Amazingly I didn’t notice the weight-gain for a while. It’s incredible how easy it is to slip back into denial. I noticed a couple of tops and dresses getting tighter, but thought they’d shrunk in the wash!
It wasn’t until I went kayaking before Christmas and had to get my mate Fiona to prise me into my buoyancy aid, that I noticed something was wrong. Even then, I stayed off the scales for a couple of weeks, telling myself I’d get the weight off first before taking the acid test. How dumb is that? Of course that didn’t happen, and I didn’t brave the scales until December 28th to measure the shocking extent of the damage done. I reached that point once before, on my way to morbid obesity. Back then I put my head down, right into a chicken snackbox and munched my way to oblivion. At least this time I’m facing the truth.
I’ve reintroduced the word ‘diet’ into my vocabulary.
In today’s world, it’s not polite to say ‘diet’ and it’s virtually unforgivable to say ‘fat’. But for me, I need to face both words and deal with them. The alternative is to slip back into the void that leads to obesity, depression, diabetes, fatty liver, high cholesterol, heart disease, increased risk of cancer and stroke, and inevitably, if I don’t put the brakes on, death. Being badly overweight really is that serious. I’ve been there before, I’ve faced death in the face and walked away from it, taking a different road that brought me to a whole new journey of adventure of discovery, and I’m not giving that up. I’m not giving up my mountains either, and the particularly large one that I plan to climb later this year… (Mount Elbrus in Russia with Irish Adventurer Pat Falvey of ‘The Summit’ film and book.)
The anger came when I went back running with my athletic club. In 2013 I started the Le Chéile ‘Couch to 5K’ programme and went on to run 10k and take part in adventure races in Wicklow and Killarney. Now here I was on a dark, rainy, winter night – back where I started – huffing and puffing over my boobs, as I heaved my way around the track, gasping for breath and limping over my sore knees. There was embarrassment too, as everyone else streaked ahead of me. I hated every second of it. The only thing that kept me going was the knowledge that next week will be easier, and the week after will be easier still. Not easy, just easier!
I was angry too over all my pretty dresses. It is not the washing machine that is to blame, I just don’t fit into a size 12 anymore, and no matter how I rant at the designers, it’s not their fault. I used to fit into dresses that I don’t fit into now. How the heck did that happen? Subconsciously I must have been grabbing the stretchy, looser stuff, without noticing what was happening to my waistline.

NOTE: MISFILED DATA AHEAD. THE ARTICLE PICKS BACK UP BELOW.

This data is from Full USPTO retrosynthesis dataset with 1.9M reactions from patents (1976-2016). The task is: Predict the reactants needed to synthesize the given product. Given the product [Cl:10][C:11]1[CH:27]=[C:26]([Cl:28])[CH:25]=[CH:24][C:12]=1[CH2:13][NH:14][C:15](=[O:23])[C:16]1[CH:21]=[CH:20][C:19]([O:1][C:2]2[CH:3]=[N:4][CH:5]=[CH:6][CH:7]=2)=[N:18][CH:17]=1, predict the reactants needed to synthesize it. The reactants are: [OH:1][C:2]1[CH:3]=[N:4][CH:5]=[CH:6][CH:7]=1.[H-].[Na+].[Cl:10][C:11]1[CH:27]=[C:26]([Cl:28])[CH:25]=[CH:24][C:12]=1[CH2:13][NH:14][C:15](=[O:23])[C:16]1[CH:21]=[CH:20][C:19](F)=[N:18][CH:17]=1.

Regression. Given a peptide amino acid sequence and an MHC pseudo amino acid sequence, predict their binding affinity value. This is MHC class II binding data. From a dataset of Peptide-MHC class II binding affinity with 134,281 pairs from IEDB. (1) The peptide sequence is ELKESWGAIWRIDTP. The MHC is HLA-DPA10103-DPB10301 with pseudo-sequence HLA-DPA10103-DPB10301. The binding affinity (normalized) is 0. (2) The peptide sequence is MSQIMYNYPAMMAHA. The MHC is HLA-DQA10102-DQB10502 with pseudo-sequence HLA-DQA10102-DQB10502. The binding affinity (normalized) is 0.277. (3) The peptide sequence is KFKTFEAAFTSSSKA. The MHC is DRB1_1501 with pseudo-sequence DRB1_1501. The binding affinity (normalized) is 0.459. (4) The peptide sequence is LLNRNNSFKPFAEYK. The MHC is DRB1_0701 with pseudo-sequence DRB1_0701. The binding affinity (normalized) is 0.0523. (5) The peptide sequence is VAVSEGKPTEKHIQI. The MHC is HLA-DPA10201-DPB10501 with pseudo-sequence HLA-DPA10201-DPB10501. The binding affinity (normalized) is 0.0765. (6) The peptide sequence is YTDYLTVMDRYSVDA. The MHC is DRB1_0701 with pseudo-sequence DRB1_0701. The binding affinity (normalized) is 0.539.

No more denial. I’ve bagged up all my pretty dresses and tailored suits and stashed them up in the attic until I’m fit to wear them again. In the meantime, I’m looking at empty hangers as a reminder of where I want to be – and I am NOT buying new, bigger clothes. So apologies in advance if I turn up at your event in running pants!
Since January 1st I have been eating well. Porridge, chicken, eggs, brown rice, brown pasta, a little olive and coconut oil, some oily fish, nuts, fruit and lots of vegetables and salad. I have also been drinking at least 2 litres of water each day. Most importantly, I am facing up to the fact that I need to eat slightly less than my body requires, because I have a storehouse of energy stored around my belly that needs to be unleashed! That means I don’t give in to cravings, and sometimes it’s ok to feel a little hungry.
I’m back in the gym, back on the hill, swimming, cycling, and hiking to my heart’s content. I’m back running with Parkrun on Saturdays, I’ve rejoined Le Chéile AC, and I’ve joined up with a global event on Facebook to run ‘100 days of miles’ in 2014.
There are absolutely no food ‘treats’ in my diet, instead I’ve set targets with much better treats in store. I collect the first tomorrow. I promised myself that if I lost 10lb across January I’d get a mountain bike. Well I’ve lost 9lb in 9 days – so tomorrow I’m off to the Giant Bike Store to pick up my new baby; and my new baby will help improve my fitness as I work to target number two…
I’ve realised writing this, that I’m not angry with myself any more. I am determined….I’m getting back on track, healthy and fit, and I’m looking forward to the road ahead.